I meant there that paid games don't sell anymore, even the 0.99¢ ones. Ppl now want F2P or nothing and I don't agree with that.

    When I left my job, I talked to a bunch of studios, also some high profile ones... But I live in South America, they don't want to deal with visas and I'm not sure if I would leave my family behind for too long.
    So I'm working online freelancing small tasks for small studios and will keep doing that for a while.
     
  11. dogzerx2

    dogzerx2

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    At least freelance work can give you versatility to invest time in personal projects.
    Too bad that paid games are getting ignored by users. I would also prefer sell games traditionally, but failing that my very personal opinion I would try to adapt and find a way to mske f2p with iaps/ads that hurts the game as little as possible.
     
  12. neginfinity

    neginfinity

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    I would be more interested to know how much he earned, not how many plays he got.

    I mean if you make a title, release it for free and earn squat from it BUT it gets hugely popular... I'm not sure if that can be called success.

    Ever considered moving to PC platform?
     
  13. Aiursrage2k

    Aiursrage2k

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    Well say you had a demo on Kong and you sold the full version on your site at $10 a pop, with a sales conversion rate of 3% at 700k plays you could get like 21K customers at 10 a pop 210k. And you wouldn't have to give steam 30%
     
    theANMATOR2b likes this.
  14. BrUnO-XaVIeR

    BrUnO-XaVIeR

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    I was 2 years, more than 100k code lines into my first PC game when had to give it all away to the company;
    Was called Whitewash, there was a 2gb pre-alpha on Steam, some Steam users still have a copy in their libs, I was about to release the 6gb first upgrade with more regions and story... When the S*** happened.
    Btw, PC will be the same of mobile market pretty soon tbh. I am watching Shinra Tech, they have stuff I want to get involved with when their API is indie friendly enough.
     
    Aiursrage2k likes this.
  15. Master-Frog

    Master-Frog

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    ...seems like the people in that category are fewer than you guessed.

    Everyone I have ever known to make money off of games is effectively a reclusive genius who lives on their computer.

    Draw that venn diagram. The intersecting portion is teeny.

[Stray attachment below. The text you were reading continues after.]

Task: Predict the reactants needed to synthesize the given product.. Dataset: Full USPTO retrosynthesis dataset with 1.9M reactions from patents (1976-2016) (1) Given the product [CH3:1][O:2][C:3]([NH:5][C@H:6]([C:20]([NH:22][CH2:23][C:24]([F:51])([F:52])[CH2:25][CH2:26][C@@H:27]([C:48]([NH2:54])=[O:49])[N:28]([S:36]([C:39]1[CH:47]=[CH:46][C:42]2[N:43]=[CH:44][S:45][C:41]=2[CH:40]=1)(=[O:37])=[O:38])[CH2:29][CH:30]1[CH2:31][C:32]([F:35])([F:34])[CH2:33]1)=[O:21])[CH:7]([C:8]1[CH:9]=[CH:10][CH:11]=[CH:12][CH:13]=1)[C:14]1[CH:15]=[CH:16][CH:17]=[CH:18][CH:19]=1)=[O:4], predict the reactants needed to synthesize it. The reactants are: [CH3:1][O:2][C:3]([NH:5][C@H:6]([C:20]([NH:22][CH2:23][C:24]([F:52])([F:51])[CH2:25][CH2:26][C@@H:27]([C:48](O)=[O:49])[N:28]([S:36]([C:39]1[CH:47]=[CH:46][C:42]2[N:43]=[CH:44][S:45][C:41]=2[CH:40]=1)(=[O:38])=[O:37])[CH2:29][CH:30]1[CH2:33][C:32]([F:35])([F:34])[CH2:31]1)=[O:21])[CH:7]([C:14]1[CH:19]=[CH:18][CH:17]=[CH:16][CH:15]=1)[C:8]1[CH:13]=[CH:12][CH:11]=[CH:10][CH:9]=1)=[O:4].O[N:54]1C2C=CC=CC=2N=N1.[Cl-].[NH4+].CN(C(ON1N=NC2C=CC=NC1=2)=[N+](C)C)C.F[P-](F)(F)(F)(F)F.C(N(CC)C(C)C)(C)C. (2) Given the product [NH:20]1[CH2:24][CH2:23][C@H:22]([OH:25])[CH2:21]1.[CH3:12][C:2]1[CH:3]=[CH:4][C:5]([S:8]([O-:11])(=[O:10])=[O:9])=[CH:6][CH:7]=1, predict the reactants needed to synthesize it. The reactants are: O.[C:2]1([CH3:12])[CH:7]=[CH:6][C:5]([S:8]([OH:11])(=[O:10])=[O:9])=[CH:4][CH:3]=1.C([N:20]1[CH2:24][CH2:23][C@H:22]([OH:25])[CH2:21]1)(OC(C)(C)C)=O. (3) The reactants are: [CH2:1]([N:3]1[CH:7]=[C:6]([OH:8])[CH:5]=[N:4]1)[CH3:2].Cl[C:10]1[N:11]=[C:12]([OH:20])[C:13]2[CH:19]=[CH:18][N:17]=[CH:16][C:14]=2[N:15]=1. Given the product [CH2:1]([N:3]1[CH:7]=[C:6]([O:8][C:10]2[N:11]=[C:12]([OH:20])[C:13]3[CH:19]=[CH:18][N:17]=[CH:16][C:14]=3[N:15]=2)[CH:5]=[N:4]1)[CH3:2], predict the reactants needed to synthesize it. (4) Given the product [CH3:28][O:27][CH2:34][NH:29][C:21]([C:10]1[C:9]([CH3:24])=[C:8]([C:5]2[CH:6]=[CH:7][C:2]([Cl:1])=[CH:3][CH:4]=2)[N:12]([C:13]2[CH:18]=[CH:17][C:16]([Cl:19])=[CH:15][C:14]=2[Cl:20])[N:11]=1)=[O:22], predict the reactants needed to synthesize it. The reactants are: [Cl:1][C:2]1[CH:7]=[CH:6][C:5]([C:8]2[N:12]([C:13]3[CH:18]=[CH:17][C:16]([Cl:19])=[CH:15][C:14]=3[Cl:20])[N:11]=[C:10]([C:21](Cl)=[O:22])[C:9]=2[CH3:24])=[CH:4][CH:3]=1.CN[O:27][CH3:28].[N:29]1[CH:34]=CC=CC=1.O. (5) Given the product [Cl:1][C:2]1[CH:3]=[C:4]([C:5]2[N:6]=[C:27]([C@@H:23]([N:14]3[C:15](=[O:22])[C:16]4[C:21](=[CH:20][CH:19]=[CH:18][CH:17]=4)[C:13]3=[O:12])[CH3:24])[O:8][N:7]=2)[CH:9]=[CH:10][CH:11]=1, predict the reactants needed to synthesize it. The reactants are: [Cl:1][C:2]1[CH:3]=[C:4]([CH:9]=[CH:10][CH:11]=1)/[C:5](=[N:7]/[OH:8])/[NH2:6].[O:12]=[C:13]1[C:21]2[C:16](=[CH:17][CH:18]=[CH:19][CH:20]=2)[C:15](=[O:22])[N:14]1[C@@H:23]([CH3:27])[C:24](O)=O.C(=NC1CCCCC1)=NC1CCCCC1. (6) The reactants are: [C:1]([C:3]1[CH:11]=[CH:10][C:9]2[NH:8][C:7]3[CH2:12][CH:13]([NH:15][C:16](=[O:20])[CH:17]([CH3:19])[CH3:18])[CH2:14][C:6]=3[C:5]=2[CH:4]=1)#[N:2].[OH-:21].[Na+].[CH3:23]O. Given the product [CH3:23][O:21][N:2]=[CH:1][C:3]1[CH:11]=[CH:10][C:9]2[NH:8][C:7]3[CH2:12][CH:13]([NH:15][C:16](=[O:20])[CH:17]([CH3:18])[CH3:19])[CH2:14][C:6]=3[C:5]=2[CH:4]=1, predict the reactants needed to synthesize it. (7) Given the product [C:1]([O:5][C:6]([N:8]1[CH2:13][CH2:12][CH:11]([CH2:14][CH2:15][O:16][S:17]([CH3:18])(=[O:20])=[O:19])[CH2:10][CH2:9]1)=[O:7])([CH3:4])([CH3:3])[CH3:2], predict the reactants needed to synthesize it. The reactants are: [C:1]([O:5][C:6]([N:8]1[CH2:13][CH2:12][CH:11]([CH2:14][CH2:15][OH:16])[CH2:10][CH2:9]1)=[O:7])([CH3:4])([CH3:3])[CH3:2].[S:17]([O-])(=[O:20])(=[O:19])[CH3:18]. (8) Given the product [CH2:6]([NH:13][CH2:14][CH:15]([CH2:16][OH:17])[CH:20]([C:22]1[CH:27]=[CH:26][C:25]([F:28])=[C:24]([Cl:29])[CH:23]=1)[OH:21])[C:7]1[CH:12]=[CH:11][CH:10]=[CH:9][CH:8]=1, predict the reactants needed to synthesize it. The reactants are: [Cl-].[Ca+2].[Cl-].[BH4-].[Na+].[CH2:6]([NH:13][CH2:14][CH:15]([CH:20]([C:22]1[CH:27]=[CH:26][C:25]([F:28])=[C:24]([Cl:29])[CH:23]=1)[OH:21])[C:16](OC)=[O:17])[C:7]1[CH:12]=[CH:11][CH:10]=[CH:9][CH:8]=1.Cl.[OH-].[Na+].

AndrewGrayGames likes this.
  16. Deleted User

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    Compared to the amount of dev's out there, yeah sure it is only a tiny fraction.. But many aren't interested in the commercial aspect of it, there's many who will never complete a game etc. etc.

    There were many successful indie's back when Steam decided to open the floodgates, of course that's not a thing anymore.. I've never paid any attention to mobile dev, but I'd guess it was lucrative at some point..

    I know of a fair few "current" beta's that have earned a lot of funding / money..

    So it ain't all doom and gloom..
     
    dogzerx2 and N1warhead like this.
  17. Master-Frog

    Master-Frog

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    It has nothing to do with gloom and doom. Most people aren't full time game developers, rather 'in your spare, spare time' developers. Meaning if there's a hot new game out, they're playing that. Tiny little mobile games are o.k. but they aren't worth anything, to anyone.

    Make a 50 hour game with an interesting story and genuinely fun gameplay that is somewhat polished. People buy that.

    It's not about optimism/pessimism it's about people with beginner level skills making "my first game!" and then complaining about how the market is broken because they aren't rich. I may not be the best game developer on the planet, but I grew up playing games and I can tell what games I wanted to play vs. what I didn't. And these tiny scope little mobile games have more in common with Tiger Electronics junk than they do with Super Mario Bros. Just because Tiger made a lot of cash selling crappy little blip bleep games doesn't mean that's what the people want. It was a novelty.

    Nothing at all to do with gloom and doom. It's just not plausible for a spare time developer making toy games to compete with a serious, full-time or even part-time developer making fully featured, full-length games.
     
    zombiegorilla likes this.
  18. toto2003

    toto2003

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    this is the kind of developer that make me sick, he release something like 200 games and flowed the market with crappy games from template wich by the way i own, and use copyright assets that he doesn t even own, i believe he s a full time job and he s fine with it, the app store really need some cleaning to make discovery less painfull than it is right now

    http://appshopper.com/games/unequal-gladiator-punch-kick-ko

    thank you mister hieu nguyen for your awesome creativity and your contribution to the world of gaming
     
  19. neginfinity

    neginfinity